HILL, Wills, 1st Earl of Hillsborough [I] (1718-93), of North Aston, Oxon.
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Family and Education
b. 30 May 1718, o. surv. s. of Trevor, 1st Visct. Hillsborough [I], by Mary, da. and h. of Anthony Rowe of North Aston, Oxon., wid. of Sir Edmund Denton, 1st Bt., of Hillesden, Bucks. m. (1) 1 Mar. 1748, Lady Margaret FitzGerald (d. 25 Jan. 1766), da. of Robert, 19th Earl of Kildare [I], sis. of James, 1st Duke of Leinster [I], 2s. 3da.; (2) 11 Oct. 1768, Mary, suo jure Baroness Stawell, da. of Edward, 4th Baron Stawell, wid. of H. B. Legge, s.p. suc. fa. as 2nd Visct. Hillsborough [I] 5 May 1742; cr. Earl of Hillsborough [I] 3 Oct. 1751; Baron Harwich [GB] 17 Nov. 1756; Earl of Hillsborough [GB] 28 Aug. 1772; Mq. of Downshire [I] 20 Aug. 1789.
P.C. [I] 27 Aug. 1746; comptroller of the Household May 1754-Dec. 1755; P.C. [GB] 21 June 1754; treasurer of the chamber Dec. 1755-Nov. 1756; first ld. of Trade Sept. 1763-July 1765 and Aug.-Dec. 1766; jt. postmaster-gen. Dec. 1766-Jan. 1768; sec. of state for the American dept. Jan. 1768-Aug. 1772, for the southern dept. Nov. 1779-Mar. 1782.
Hillsborough sat at Warwick on the interest of Lord Warwick. He had very little property in England, but was one of the largest Irish landowners and controlled nine seats in the Irish Parliament. His political career was passed almost entirely in England, and his wish to become lord lieutenant of Ireland was never fulfilled.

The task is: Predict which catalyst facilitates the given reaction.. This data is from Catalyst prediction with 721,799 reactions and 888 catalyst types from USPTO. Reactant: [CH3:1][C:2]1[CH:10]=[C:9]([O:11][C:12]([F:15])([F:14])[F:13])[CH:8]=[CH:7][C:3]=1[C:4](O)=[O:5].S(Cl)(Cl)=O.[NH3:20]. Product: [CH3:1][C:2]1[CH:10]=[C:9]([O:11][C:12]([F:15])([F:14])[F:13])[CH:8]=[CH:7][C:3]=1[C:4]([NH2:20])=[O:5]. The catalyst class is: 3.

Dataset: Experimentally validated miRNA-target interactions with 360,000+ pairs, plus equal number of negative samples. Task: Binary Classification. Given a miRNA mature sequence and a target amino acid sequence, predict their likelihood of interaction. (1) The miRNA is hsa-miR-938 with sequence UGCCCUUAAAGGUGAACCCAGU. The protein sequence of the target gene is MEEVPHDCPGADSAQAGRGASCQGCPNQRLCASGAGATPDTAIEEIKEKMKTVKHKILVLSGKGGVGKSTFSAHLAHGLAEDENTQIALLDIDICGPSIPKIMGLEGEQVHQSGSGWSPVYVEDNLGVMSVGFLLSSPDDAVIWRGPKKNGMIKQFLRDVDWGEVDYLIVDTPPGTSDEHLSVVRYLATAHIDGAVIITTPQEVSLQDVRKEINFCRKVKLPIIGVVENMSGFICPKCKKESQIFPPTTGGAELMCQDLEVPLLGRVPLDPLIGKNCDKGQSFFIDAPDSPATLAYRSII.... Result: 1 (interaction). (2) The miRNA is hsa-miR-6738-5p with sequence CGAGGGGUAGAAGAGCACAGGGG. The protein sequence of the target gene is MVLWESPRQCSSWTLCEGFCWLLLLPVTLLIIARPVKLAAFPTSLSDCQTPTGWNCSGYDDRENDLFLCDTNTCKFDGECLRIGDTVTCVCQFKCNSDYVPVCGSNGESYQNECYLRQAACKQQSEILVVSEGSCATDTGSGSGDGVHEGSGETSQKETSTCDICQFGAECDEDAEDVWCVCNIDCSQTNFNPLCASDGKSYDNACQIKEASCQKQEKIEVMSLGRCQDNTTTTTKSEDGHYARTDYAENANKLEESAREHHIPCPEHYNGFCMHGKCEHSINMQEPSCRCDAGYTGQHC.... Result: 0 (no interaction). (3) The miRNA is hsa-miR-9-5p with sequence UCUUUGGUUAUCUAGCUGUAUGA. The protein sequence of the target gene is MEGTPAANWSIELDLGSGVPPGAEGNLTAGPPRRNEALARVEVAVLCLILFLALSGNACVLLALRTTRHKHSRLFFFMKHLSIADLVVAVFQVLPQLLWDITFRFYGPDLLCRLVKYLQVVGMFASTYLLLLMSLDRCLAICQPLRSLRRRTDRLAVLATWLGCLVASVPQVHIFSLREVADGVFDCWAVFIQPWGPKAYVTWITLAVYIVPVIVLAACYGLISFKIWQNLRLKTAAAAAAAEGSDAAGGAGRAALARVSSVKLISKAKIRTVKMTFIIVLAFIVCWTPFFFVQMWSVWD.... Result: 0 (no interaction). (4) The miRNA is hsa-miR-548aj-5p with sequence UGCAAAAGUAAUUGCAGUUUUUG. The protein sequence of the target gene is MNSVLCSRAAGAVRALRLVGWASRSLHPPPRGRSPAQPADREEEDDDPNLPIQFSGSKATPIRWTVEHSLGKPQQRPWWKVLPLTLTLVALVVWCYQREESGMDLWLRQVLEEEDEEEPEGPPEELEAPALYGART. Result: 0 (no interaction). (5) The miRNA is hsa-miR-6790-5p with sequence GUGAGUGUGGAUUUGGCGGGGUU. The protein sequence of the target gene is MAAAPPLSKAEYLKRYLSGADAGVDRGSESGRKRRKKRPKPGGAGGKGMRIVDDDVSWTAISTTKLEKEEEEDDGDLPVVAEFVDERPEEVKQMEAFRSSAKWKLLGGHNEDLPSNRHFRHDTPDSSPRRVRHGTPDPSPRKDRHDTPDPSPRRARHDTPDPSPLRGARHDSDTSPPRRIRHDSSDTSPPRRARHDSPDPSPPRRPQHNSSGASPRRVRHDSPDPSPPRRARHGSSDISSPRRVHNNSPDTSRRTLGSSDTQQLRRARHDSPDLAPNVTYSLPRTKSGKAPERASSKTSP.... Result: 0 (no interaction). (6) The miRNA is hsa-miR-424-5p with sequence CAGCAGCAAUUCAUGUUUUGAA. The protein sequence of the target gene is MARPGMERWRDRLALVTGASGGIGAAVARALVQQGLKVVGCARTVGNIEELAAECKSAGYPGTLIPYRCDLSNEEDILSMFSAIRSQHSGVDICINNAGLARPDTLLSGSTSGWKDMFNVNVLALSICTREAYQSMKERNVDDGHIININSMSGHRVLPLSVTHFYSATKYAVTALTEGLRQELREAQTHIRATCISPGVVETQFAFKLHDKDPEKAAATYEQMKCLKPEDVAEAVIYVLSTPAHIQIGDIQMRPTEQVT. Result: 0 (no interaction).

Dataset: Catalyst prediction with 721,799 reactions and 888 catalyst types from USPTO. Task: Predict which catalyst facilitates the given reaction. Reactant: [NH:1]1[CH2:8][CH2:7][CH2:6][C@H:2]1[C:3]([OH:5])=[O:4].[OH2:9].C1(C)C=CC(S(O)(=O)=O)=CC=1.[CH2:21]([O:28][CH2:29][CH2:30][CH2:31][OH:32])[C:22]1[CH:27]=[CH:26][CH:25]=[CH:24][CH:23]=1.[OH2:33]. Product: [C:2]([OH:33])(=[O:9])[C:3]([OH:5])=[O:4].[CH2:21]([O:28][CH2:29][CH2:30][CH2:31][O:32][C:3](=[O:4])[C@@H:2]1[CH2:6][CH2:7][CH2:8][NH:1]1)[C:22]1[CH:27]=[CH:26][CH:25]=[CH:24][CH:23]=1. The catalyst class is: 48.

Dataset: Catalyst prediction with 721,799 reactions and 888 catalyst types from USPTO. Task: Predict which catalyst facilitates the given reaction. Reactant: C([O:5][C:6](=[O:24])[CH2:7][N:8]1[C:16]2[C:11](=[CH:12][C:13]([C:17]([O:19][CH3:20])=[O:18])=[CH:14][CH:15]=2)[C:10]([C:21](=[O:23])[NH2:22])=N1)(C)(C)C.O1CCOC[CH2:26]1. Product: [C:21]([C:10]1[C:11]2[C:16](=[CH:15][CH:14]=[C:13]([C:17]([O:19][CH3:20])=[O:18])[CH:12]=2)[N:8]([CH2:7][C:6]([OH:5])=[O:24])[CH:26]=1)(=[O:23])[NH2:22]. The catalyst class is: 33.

He entered Parliament as an Opposition Whig, and went over to the Pelhams about 1750. He was first given office in the Newcastle Administration in May 1754. He was then politically connected with Henry Fox, but also on friendly terms with Pitt.1 On 13 Nov. 1755 he moved the Address on the subsidy treaties. Horace Walpole thus reports his speech:
The question was opened disadvantageously for the court by the imprudence of Lord Hillsborough, who arrived so late that the Speech was read before he came: instead of veiling, he pointed out the tendency of the treaties as a Hanoverian measure; and seemed to describe, while he meant to defend, the weakness of the Government.
Yet Walpole considered him at this time to be one of the foremost speakers in the House.2 When the treaties were considered on 10 Dec. Hillsborough spoke again—‘very well’, reported Andrew Stone to Newcastle.3 On Newcastle’s resignation in November 1756, he was created through the influence of Fox with Devonshire a British peer.
The most important part of his career was spent under George III. During this period he was a leading political figure, and twice held office as secretary of state. Yet the King had a low opinion of his abilities. ‘I do not know a man of less judgment than Lord Hillsborough’, he wrote to Robinson on 15 Oct. 1776;4 and to North on 27 Mar. 1782:5 ‘Lord Hillsborough always put things off to the last minute, and though an amiable man [is] the least man of business I ever knew.’ He died on 7 Oct. 1793.